Coe Booth is also the author of Tyrell, Kendra and Bronxwood.
Courtesy of Scholastic
Courtesy of Scholastic
Before Coe Booth was a writer, she was a caseworker with child protective services in New York City, where she worked with teenagers and families in crisis. She was, at times, responsible for removing children from their homes and placing them with foster families. The foster parents would often have children of their own.
"I was always wondering: What would it be like for those kids to have these new kids come and leave and come and leave and not want to attach to them?" she tells Tess Vigeland, guest host of NPR's weekends on All Things Considered.
Booth's latest book for middle-grade readers, Kinda Like Brothers, explores that question from the kids' points of view.
The novel starts with the arrival of a new set of foster children in the home of 11-year-old Jarrett. He's been through this many times before, but always with babies. This time, a young girl named Treasure is brought to his house late one night, along with her 12-year-old brother, Kevon.
The book follows Jarrett and Kevon as they grow from being strangers to sort of enemies — and then, kind of like family.
On getting the mind of her characters and writing for young boys
I think in every grown woman, there is an 11-year-old boy. No, I'm just joking! ... I don't know, I have nephews that ... they don't know it, but I've been spying on them while I was writing this book and a lot of my book is set in a community center much like the community center that my nieces and nephews go to. I would just hang out there for a little while. I was the creepy lady like writing notes as the kids were running around ...
But as I continue writing, he just becomes a person, so I'm able to kind of just let go of fear that I'm not portraying boys accurately.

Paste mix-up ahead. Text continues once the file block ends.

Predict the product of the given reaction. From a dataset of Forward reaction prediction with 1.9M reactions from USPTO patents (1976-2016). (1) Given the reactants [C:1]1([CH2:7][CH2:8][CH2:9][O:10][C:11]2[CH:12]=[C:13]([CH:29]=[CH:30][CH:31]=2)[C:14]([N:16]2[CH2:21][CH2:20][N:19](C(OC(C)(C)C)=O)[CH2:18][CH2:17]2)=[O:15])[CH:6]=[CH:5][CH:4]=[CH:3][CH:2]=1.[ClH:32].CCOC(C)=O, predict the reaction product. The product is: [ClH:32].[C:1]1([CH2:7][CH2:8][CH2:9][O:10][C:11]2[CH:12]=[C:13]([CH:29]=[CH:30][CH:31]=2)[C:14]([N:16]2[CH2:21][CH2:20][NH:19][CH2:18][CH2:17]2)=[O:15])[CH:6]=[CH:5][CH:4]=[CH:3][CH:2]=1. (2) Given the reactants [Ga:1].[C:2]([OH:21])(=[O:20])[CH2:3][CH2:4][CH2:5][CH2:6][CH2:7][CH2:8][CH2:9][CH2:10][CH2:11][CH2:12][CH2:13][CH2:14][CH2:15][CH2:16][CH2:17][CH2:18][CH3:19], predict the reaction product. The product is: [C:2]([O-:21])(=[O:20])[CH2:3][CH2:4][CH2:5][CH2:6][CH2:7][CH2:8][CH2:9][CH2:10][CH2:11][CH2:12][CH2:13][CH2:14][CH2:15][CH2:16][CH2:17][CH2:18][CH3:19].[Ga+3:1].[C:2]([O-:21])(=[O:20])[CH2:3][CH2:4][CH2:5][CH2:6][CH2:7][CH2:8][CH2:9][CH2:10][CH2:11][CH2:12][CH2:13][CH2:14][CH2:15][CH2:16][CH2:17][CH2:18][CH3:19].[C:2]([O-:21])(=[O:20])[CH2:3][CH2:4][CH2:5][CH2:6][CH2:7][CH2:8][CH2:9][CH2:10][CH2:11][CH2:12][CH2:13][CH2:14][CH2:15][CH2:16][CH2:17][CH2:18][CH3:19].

On a scene where young boys at the community center receive advice on what to do when stopped by the police
That scene begins with Jarrett walking up and seeing a counselor at the center getting stopped and frisked for no reason. And it really disturbs him; he's just really angry. That afternoon a guy comes over to the center ... and he just tells them, "I'm going to keep it real with you guys, you black and Latino boys are going to get stopped a lot. And it doesn't matter what you do, or what you didn't do. It's just because of who you are. And in the meantime, I need to teach you what to do when the cops stop you — not if, when."
I think any parent or anybody who is dealing with young black boys — as is what's happening at the community center in this book — I think every single community center has had this conversation with their boys. And it's just so sad that we have to do this, but we do, and I hope that changes. I don't know if what's going on in Ferguson will change that, but I do hope it at least continues that conversation, because it's just exhausting that this is still going on in 2014.
On the intended audience for the book
Everybody — but particularly, I want kids who see themselves in this book because it's hard to find books that are for them and about them. It's not a fairy tale, it's a reality and it's, you know, it's complicated. But I hope it's true.